EPSRC Reference: 
EP/G002290/1 
Title: 
Automated Formal Proofs for Polynomial and Transcendental Problems 
Principal Investigator: 
Paulson, Professor LC 
Other Investigators: 

Researcher Coinvestigators: 

Project Partners: 

Department: 
Computer Laboratory 
Organisation: 
University of Cambridge 
Scheme: 
Standard Research 
Starts: 
01 September 2008 
Ends: 
31 August 2009 
Value (£): 
86,405

EPSRC Research Topic Classifications: 
Fundamentals of Computing 


EPSRC Industrial Sector Classifications: 
No relevance to Underpinning Sectors 


Related Grants: 

Panel History: 
Panel Date  Panel Name  Outcome 
21 Apr 2008

ICT Prioritisation Panel (April 2008)

Announced


Summary on Grant Application Form 
Many applications in science and engineering involve mathematical formulas. Such formulas may involve polynomials, logarithms, exponentials and related functions, perhaps combined using logical symbols to express conditional statements. No automatic procedure exists for solving such problems in the general case. Where automatic procedures do exist, they are often far too expensive (in terms of computer time and memory requirements) to use in practice. However, a judicious selection of specialised procedures can yield efficient solutions for many problems that arise in practice. The proposal is to identify and implement variety of such procedures.This work will be undertaken in the context of software tools known as interactive theorem provers. These tools perform logical deductions to be very high degree of reliability; they are increasingly being utilised to help assure correctness for safety critical applications. A primary challenge of this project is to reconcile the detailed lowlevel checking used in interactive theorem provers with the highlevel reasoning typical of most approaches to solving mathematical formulas. One fruitful technique is to deliver evidence from the mathematical solver to the interactive theorem prover: for some types of problems, finding the solution is difficult, but verifying a claimed solution is easy.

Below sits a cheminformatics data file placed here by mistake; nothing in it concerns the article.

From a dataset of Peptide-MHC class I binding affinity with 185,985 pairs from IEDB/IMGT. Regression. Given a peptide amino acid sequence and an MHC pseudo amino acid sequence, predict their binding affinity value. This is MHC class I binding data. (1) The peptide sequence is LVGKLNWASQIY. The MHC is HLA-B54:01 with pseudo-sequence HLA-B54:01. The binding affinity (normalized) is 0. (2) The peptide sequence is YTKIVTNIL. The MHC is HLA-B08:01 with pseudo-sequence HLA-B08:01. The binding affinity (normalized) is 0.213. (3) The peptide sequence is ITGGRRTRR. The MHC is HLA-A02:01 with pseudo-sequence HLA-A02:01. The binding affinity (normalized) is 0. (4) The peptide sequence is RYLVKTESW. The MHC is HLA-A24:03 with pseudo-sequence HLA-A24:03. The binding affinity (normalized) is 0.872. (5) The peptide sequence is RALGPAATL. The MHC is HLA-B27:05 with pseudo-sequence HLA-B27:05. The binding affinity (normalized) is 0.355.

Key Findings 
The purpose of this oneyear project was to deliver specialised algorithmic support for problems involving polynomials and transcendental functions. The general case being intractable, the point was to identify and solve important special cases. The outcome consisted largely of code, added to the Isabelle theorem prover, for deciding important classes of arithmetic problems. An additional outcome is an Isabelle theory of formal power series, which provides a basis for formalising approximations to transcendental functions.

Potential use in nonacademic contexts 
No information has been submitted for this grant.

Impacts 
No information has been submitted for this grant.

Sectors submitted by the Researcher 
Information & Communication Technologies

Project URL: 

Further Information: 

Organisation Website: 
http://www.cam.ac.uk